As a professional/businessman' we are 'sold to' follow advice of peers in our industry and seek long-term advantages. One would think of stability, security, support and continuity as parameters in the decision process – and impulses are under check.

There is money to be made here, if only app developers take off their own consumer mindsets. Why do I think this is the gold-mine for app developers?

The Business of Money

While email started off as free and targeted the consumer space, the enterprise mail space continues to be big money. One of Microsoft’s critical success stories is Exchange – and even today is a core component in its stranglehold of its business users. Microsoft continues to replicate the successes in the consumer space into viable B-to-B models.

I believe that developers must look at the only space that has millions of paying customers – the enterprise user.

Unfortunately, this space is tougher to crack, and there are several challenges. These are largely infrastructural in nature, and it is impossible for an app developer to overcome them on their own. They will be resolved over time.

The Test of Theory

When we launched TallyShop, as we call the Tally app store, we had listed ten free apps. Within a year we had several thousand downloads of these apps. One day I made these paid and priced them at Rs. 240. Sales of these have not crossed a hundred in total over several months!

Awareness had to be ruled out - else why did we have thousands of downloads earlier? Payment methods had to be ruled out - we accept most forms of electronic payment. Were these business apps not worth even such a low price? What was the issue – was it really that Indians accept only free apps? What was going wrong? Was it the payment process that was causing the resistance?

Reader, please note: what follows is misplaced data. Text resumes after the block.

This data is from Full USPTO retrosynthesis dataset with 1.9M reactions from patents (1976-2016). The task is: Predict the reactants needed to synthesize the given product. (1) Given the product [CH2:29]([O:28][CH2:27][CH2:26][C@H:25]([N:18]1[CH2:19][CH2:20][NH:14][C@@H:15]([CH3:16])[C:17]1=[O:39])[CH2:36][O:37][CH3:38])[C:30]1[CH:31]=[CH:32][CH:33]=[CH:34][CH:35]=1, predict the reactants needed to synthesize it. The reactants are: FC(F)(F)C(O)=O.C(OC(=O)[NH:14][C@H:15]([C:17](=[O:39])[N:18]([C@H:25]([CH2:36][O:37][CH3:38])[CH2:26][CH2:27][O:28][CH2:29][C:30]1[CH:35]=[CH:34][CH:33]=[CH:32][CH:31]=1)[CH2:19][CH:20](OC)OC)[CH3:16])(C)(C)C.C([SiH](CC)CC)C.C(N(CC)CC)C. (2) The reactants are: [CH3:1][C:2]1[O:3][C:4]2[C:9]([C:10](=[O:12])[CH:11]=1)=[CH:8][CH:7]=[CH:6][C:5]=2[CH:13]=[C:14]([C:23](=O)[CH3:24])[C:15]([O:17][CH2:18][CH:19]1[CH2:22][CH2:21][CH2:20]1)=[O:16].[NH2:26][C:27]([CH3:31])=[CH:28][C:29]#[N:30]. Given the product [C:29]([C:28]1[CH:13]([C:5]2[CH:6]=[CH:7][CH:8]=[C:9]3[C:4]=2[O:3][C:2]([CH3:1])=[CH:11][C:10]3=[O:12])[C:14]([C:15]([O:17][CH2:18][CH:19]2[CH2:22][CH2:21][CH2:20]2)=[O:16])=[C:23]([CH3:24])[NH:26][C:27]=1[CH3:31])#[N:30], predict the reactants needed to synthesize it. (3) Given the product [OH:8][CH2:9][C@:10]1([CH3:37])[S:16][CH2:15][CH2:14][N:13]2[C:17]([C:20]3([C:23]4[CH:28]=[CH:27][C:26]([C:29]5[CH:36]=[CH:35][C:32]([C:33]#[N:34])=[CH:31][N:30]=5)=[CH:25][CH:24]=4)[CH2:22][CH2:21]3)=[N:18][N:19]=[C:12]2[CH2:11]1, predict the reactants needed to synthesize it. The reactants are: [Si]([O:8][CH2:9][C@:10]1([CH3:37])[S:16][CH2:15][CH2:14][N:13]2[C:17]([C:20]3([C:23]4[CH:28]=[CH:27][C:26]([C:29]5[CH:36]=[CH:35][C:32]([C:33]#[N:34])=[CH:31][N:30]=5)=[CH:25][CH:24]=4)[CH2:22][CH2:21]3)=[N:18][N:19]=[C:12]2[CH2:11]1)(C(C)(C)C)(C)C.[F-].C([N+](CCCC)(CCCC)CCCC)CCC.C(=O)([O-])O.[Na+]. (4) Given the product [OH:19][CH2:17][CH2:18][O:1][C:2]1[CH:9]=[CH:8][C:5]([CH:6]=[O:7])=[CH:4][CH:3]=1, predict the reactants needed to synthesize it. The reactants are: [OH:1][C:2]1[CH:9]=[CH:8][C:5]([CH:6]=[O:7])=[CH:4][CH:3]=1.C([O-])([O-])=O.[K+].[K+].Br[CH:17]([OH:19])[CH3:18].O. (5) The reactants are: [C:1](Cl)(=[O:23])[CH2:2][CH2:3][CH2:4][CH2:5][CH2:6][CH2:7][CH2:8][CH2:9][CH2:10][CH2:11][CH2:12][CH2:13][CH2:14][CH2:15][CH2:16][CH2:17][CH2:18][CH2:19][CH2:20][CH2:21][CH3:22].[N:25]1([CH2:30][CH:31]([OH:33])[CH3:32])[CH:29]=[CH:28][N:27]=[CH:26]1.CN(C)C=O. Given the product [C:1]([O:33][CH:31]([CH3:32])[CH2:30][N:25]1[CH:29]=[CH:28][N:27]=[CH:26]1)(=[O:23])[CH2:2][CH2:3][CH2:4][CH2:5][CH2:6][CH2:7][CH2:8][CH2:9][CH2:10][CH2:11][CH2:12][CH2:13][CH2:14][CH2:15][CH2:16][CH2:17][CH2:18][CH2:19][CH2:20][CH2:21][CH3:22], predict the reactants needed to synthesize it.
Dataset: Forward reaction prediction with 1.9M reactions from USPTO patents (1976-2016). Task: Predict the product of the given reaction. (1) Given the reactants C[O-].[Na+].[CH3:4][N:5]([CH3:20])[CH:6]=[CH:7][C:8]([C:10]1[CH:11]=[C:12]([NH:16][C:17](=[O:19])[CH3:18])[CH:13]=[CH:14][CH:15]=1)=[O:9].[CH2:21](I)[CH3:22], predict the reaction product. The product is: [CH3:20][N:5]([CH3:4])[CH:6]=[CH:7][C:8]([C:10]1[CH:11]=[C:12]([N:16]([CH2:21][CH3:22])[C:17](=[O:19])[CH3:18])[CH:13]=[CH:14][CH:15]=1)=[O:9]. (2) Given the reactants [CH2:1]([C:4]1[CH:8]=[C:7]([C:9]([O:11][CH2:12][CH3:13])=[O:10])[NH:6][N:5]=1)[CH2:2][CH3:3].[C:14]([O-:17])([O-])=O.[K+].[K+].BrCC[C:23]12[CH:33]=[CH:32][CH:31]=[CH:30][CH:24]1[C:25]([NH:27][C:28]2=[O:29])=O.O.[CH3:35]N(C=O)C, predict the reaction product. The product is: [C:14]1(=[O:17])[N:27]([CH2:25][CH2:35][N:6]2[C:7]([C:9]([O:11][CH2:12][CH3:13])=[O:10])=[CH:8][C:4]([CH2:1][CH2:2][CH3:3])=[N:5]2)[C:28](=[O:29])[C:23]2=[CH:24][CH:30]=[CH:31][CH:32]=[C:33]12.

The Initial Hump

In the case of our apps and with mobile apps, the biggest hump is to get the buyer to enter his credit card details and make the first purchase. It is at this time that he overcomes his internal resistance of sharing important details.

Once that is done and the user sees the benefits of an ad-free & complete app, they are far more likely to pay for more apps. Consider the offer from Airtel to help adoption of its Airtel Money platform – users get five percent off just to load money and use that to pay an Airtel bill.

A Solution?

In the same way, I suggest that instead of offering free apps and pushing people away from the paid mindset, app developers must incentivize customers to pay – even if it means that the entire money is refunded on the credit card if uninstalled within 14 days. Or you could look at a pay-refund-trial-pay model instead of a free-'pay-to-unlock/remove-ads'model.

To succeed the initial payment hump must be crossed. Can you look at 100 percent refund as the way to go free – you can still market your apps as 'free' and can make some money from ads. You will do yourself and the app community a favor while contributing to profitable growth of this industry.


About Author

Sunil Gupta

AVP-Head: Technology Partnership Business -Tally Solutions Pvt Ltd

Headquartered in Bangalore, Tally Solutions Pvt Ltd. is a software company known for its software for vouchers, financial statements, and taxation in many industries.